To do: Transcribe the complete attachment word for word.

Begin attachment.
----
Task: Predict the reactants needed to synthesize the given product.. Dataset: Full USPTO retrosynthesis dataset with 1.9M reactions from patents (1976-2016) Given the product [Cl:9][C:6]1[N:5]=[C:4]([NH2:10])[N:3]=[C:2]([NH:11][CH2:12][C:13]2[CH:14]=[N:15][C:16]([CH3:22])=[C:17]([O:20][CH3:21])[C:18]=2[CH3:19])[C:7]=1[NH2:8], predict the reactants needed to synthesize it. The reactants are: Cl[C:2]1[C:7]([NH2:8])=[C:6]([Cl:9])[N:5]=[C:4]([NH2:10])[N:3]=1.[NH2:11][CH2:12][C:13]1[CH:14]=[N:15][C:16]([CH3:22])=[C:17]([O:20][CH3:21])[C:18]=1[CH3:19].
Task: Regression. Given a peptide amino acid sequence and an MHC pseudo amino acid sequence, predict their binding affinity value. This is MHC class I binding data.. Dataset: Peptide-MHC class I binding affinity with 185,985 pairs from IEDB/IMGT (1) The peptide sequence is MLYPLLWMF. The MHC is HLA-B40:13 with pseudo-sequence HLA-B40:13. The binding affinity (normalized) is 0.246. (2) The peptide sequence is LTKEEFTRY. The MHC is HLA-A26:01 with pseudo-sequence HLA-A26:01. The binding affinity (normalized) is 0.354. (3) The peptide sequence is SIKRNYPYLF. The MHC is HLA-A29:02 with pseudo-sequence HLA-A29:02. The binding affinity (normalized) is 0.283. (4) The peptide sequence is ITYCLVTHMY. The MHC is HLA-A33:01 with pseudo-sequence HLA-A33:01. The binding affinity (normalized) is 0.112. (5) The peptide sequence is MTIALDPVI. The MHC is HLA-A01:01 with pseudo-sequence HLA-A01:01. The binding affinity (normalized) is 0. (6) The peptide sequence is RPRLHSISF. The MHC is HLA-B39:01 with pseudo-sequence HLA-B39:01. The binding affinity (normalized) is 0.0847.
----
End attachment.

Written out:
Task: Predict the reactants needed to synthesize the given product.. Dataset: Full USPTO retrosynthesis dataset with 1.9M reactions from patents (1976-2016) Given the product [Cl:9][C:6]1[N:5]=[C:4]([NH2:10])[N:3]=[C:2]([NH:11][CH2:12][C:13]2[CH:14]=[N:15][C:16]([CH3:22])=[C:17]([O:20][CH3:21])[C:18]=2[CH3:19])[C:7]=1[NH2:8], predict the reactants needed to synthesize it. The reactants are: Cl[C:2]1[C:7]([NH2:8])=[C:6]([Cl:9])[N:5]=[C:4]([NH2:10])[N:3]=1.[NH2:11][CH2:12][C:13]1[CH:14]=[N:15][C:16]([CH3:22])=[C:17]([O:20][CH3:21])[C:18]=1[CH3:19].
Task: Regression. Given a peptide amino acid sequence and an MHC pseudo amino acid sequence, predict their binding affinity value. This is MHC class I binding data.. Dataset: Peptide-MHC class I binding affinity with 185,985 pairs from IEDB/IMGT (1) The peptide sequence is MLYPLLWMF. The MHC is HLA-B40:13 with pseudo-sequence HLA-B40:13. The binding affinity (normalized) is 0.246. (2) The peptide sequence is LTKEEFTRY. The MHC is HLA-A26:01 with pseudo-sequence HLA-A26:01. The binding affinity (normalized) is 0.354. (3) The peptide sequence is SIKRNYPYLF. The MHC is HLA-A29:02 with pseudo-sequence HLA-A29:02. The binding affinity (normalized) is 0.283. (4) The peptide sequence is ITYCLVTHMY. The MHC is HLA-A33:01 with pseudo-sequence HLA-A33:01. The binding affinity (normalized) is 0.112. (5) The peptide sequence is MTIALDPVI. The MHC is HLA-A01:01 with pseudo-sequence HLA-A01:01. The binding affinity (normalized) is 0. (6) The peptide sequence is RPRLHSISF. The MHC is HLA-B39:01 with pseudo-sequence HLA-B39:01. The binding affinity (normalized) is 0.0847.